A three digit number abc is always divisible by 7 when 2a+3b+c is divisible by 7. Why?
Are these statements always true, sometimes true or never true?
Choose any 3 digits and make a 6 digit number by repeating the 3 digits in the same order (e.g. 594594). Explain why whatever digits you choose the number will always be divisible by 7, 11 and 13.
In this problem we are looking at sets of parallel sticks that cross each other. What is the least number of crossings you can make? And the greatest?
Investigate the sum of the numbers on the top and bottom faces of a line of three dice. What do you notice?
Imagine we have four bags containing numbers from a sequence. What numbers can we make now?
How many pairs of numbers can you find that add up to a multiple of 11? Do you notice anything interesting about your results?
Try adding together the dates of all the days in one week. Now multiply the first date by 7 and add 21. Can you explain what happens?
This challenge encourages you to explore dividing a three-digit number by a single-digit number.
Got It game for an adult and child. How can you play so that you know you will always win?
This activity involves rounding four-digit numbers to the nearest thousand.
Ben’s class were cutting up number tracks. First they cut them into twos and added up the numbers on each piece. What patterns could they see?
This challenge, written for the Young Mathematicians' Award, invites you to explore 'centred squares'.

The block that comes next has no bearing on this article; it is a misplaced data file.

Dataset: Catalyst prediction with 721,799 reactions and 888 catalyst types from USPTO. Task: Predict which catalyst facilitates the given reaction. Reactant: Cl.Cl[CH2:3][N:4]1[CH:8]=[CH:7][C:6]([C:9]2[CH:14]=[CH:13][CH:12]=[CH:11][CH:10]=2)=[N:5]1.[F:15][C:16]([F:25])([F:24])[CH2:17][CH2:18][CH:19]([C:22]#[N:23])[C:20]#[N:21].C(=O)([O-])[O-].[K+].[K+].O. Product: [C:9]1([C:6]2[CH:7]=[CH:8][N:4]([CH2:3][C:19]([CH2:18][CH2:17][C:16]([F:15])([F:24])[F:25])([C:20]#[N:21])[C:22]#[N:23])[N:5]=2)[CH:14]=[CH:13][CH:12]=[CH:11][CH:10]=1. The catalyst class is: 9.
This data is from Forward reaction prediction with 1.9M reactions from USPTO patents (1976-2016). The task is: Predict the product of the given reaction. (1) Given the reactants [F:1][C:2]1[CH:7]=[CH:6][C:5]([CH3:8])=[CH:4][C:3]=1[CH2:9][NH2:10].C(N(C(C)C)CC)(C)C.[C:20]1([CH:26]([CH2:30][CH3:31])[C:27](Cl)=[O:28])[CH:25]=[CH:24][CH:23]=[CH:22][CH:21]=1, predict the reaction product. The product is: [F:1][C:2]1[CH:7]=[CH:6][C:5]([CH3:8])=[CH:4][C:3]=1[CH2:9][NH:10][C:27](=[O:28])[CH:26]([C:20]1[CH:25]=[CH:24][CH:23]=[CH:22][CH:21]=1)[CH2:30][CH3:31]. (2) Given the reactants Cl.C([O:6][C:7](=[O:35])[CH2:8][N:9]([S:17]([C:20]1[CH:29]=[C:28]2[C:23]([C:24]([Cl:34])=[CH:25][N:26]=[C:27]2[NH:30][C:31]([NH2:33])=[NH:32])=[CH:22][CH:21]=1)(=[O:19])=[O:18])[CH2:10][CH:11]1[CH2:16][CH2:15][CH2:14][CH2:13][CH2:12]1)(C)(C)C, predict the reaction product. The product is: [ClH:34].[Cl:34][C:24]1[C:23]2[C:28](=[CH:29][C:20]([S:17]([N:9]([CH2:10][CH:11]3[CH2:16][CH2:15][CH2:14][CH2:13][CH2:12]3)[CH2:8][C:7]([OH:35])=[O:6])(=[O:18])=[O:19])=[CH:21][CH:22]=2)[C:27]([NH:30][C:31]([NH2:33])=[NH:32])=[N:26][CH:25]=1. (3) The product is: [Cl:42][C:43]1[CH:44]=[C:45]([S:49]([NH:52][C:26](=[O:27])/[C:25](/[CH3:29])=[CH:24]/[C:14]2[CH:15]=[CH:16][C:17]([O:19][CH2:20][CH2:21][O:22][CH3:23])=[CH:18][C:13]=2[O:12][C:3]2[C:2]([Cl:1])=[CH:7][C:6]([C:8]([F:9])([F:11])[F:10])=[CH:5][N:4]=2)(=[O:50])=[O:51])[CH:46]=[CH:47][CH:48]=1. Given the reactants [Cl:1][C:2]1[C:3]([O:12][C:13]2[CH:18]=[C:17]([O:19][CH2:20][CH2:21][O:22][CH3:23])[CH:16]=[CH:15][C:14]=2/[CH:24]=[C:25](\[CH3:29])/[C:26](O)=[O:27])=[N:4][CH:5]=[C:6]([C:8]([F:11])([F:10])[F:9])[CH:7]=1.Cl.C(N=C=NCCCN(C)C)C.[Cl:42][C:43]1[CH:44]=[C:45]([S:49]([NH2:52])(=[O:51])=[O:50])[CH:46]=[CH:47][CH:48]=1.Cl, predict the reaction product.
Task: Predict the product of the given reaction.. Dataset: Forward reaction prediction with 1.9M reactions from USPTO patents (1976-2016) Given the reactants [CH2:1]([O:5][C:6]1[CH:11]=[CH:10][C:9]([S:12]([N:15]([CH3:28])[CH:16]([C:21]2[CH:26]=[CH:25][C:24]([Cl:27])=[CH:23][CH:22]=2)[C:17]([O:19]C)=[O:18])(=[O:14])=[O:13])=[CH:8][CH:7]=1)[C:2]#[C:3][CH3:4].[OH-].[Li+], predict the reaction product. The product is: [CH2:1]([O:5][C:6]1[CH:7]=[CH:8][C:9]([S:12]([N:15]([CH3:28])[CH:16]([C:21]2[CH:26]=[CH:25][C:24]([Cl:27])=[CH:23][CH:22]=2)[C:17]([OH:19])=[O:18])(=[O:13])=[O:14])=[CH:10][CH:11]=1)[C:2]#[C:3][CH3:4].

Consider all two digit numbers (10, 11, . . . ,99). In writing down all these numbers, which digits occur least often, and which occur most often ? What about three digit numbers, four digit numbers. . . .
What happens if you join every second point on this circle? How about every third point? Try with different steps and see if you can predict what will happen.
List any 3 numbers. It is always possible to find a subset of adjacent numbers that add up to a multiple of 3. Can you explain why and prove it?
Find some examples of pairs of numbers such that their sum is a factor of their product. eg. 4 + 12 = 16 and 4 × 12 = 48 and 16 is a factor of 48.
In a Magic Square all the rows, columns and diagonals add to the 'Magic Constant'. How would you change the magic constant of this square?
Can you find an efficient method to work out how many handshakes there would be if hundreds of people met?
What happens when you round these three-digit numbers to the nearest 100?
Use two dice to generate two numbers with one decimal place. What happens when you round these numbers to the nearest whole number?
Many numbers can be expressed as the sum of two or more consecutive integers. For example, 15=7+8 and 10=1+2+3+4. Can you say which numbers can be expressed in this way?
The Tower of Hanoi is an ancient mathematical challenge. Working on the building blocks may help you to explain the patterns you notice.
This challenge focuses on finding the sum and difference of pairs of two-digit numbers.
This challenge asks you to imagine a snake coiling on itself.